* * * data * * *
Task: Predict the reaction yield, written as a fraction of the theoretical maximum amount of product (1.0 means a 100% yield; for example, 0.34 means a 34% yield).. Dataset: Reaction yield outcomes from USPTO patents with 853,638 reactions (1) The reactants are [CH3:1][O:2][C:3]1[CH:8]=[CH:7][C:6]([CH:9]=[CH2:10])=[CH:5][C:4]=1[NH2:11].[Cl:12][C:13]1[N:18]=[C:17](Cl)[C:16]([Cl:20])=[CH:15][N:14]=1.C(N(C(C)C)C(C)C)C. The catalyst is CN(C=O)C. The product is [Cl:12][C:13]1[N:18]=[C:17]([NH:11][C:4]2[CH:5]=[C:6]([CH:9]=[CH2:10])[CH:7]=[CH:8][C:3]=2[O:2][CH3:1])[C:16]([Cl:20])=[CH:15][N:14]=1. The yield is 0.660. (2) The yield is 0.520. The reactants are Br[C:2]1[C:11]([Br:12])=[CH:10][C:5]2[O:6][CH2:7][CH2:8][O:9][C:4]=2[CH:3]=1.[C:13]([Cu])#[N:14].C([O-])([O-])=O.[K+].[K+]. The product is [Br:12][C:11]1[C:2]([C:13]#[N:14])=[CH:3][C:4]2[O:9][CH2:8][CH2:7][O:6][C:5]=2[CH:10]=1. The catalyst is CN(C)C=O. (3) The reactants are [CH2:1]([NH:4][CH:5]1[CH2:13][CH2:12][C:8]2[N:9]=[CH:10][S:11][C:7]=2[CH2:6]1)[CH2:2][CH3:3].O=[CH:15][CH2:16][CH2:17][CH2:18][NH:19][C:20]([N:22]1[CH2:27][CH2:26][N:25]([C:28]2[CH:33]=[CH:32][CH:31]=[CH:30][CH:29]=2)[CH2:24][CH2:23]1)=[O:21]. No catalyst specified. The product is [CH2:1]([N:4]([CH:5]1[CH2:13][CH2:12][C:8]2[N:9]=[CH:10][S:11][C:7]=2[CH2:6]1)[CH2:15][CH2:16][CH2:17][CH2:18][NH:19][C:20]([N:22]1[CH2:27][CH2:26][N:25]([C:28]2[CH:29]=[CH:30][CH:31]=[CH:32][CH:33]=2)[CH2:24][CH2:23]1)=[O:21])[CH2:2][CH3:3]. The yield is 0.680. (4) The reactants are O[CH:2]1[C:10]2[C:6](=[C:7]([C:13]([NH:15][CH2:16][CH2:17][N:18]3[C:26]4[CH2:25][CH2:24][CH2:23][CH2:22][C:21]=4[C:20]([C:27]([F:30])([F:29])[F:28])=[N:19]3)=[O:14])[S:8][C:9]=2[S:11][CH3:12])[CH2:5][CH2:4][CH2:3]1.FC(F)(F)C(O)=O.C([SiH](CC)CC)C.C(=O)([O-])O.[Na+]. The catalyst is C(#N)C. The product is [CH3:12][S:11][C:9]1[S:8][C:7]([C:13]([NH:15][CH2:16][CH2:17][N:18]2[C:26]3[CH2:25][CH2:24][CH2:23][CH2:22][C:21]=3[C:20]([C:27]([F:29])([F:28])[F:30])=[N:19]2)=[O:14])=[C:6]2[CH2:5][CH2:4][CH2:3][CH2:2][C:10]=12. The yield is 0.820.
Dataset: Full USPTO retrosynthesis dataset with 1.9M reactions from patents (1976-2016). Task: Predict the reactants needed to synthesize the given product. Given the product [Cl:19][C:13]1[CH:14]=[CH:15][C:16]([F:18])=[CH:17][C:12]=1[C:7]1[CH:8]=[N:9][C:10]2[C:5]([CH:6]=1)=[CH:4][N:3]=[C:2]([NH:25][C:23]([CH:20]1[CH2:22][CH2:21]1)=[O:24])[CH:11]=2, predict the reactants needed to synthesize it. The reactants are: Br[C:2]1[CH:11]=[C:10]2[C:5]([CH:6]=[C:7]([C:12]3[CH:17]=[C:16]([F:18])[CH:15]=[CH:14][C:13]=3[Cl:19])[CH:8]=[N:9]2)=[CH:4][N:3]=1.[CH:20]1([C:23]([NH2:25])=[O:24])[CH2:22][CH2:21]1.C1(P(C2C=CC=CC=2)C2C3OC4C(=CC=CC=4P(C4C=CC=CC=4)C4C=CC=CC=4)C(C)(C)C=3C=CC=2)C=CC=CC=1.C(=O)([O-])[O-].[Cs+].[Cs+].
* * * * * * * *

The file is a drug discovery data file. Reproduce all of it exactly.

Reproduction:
Task: Predict the reaction yield, written as a fraction of the theoretical maximum amount of product (1.0 means a 100% yield; for example, 0.34 means a 34% yield).. Dataset: Reaction yield outcomes from USPTO patents with 853,638 reactions (1) The reactants are [CH3:1][O:2][C:3]1[CH:8]=[CH:7][C:6]([CH:9]=[CH2:10])=[CH:5][C:4]=1[NH2:11].[Cl:12][C:13]1[N:18]=[C:17](Cl)[C:16]([Cl:20])=[CH:15][N:14]=1.C(N(C(C)C)C(C)C)C. The catalyst is CN(C=O)C. The product is [Cl:12][C:13]1[N:18]=[C:17]([NH:11][C:4]2[CH:5]=[C:6]([CH:9]=[CH2:10])[CH:7]=[CH:8][C:3]=2[O:2][CH3:1])[C:16]([Cl:20])=[CH:15][N:14]=1. The yield is 0.660. (2) The yield is 0.520. The reactants are Br[C:2]1[C:11]([Br:12])=[CH:10][C:5]2[O:6][CH2:7][CH2:8][O:9][C:4]=2[CH:3]=1.[C:13]([Cu])#[N:14].C([O-])([O-])=O.[K+].[K+]. The product is [Br:12][C:11]1[C:2]([C:13]#[N:14])=[CH:3][C:4]2[O:9][CH2:8][CH2:7][O:6][C:5]=2[CH:10]=1. The catalyst is CN(C)C=O. (3) The reactants are [CH2:1]([NH:4][CH:5]1[CH2:13][CH2:12][C:8]2[N:9]=[CH:10][S:11][C:7]=2[CH2:6]1)[CH2:2][CH3:3].O=[CH:15][CH2:16][CH2:17][CH2:18][NH:19][C:20]([N:22]1[CH2:27][CH2:26][N:25]([C:28]2[CH:33]=[CH:32][CH:31]=[CH:30][CH:29]=2)[CH2:24][CH2:23]1)=[O:21]. No catalyst specified. The product is [CH2:1]([N:4]([CH:5]1[CH2:13][CH2:12][C:8]2[N:9]=[CH:10][S:11][C:7]=2[CH2:6]1)[CH2:15][CH2:16][CH2:17][CH2:18][NH:19][C:20]([N:22]1[CH2:27][CH2:26][N:25]([C:28]2[CH:29]=[CH:30][CH:31]=[CH:32][CH:33]=2)[CH2:24][CH2:23]1)=[O:21])[CH2:2][CH3:3]. The yield is 0.680. (4) The reactants are O[CH:2]1[C:10]2[C:6](=[C:7]([C:13]([NH:15][CH2:16][CH2:17][N:18]3[C:26]4[CH2:25][CH2:24][CH2:23][CH2:22][C:21]=4[C:20]([C:27]([F:30])([F:29])[F:28])=[N:19]3)=[O:14])[S:8][C:9]=2[S:11][CH3:12])[CH2:5][CH2:4][CH2:3]1.FC(F)(F)C(O)=O.C([SiH](CC)CC)C.C(=O)([O-])O.[Na+]. The catalyst is C(#N)C. The product is [CH3:12][S:11][C:9]1[S:8][C:7]([C:13]([NH:15][CH2:16][CH2:17][N:18]2[C:26]3[CH2:25][CH2:24][CH2:23][CH2:22][C:21]=3[C:20]([C:27]([F:29])([F:28])[F:30])=[N:19]2)=[O:14])=[C:6]2[CH2:5][CH2:4][CH2:3][CH2:2][C:10]=12. The yield is 0.820.
Dataset: Full USPTO retrosynthesis dataset with 1.9M reactions from patents (1976-2016). Task: Predict the reactants needed to synthesize the given product. Given the product [Cl:19][C:13]1[CH:14]=[CH:15][C:16]([F:18])=[CH:17][C:12]=1[C:7]1[CH:8]=[N:9][C:10]2[C:5]([CH:6]=1)=[CH:4][N:3]=[C:2]([NH:25][C:23]([CH:20]1[CH2:22][CH2:21]1)=[O:24])[CH:11]=2, predict the reactants needed to synthesize it. The reactants are: Br[C:2]1[CH:11]=[C:10]2[C:5]([CH:6]=[C:7]([C:12]3[CH:17]=[C:16]([F:18])[CH:15]=[CH:14][C:13]=3[Cl:19])[CH:8]=[N:9]2)=[CH:4][N:3]=1.[CH:20]1([C:23]([NH2:25])=[O:24])[CH2:22][CH2:21]1.C1(P(C2C=CC=CC=2)C2C3OC4C(=CC=CC=4P(C4C=CC=CC=4)C4C=CC=CC=4)C(C)(C)C=3C=CC=2)C=CC=CC=1.C(=O)([O-])[O-].[Cs+].[Cs+].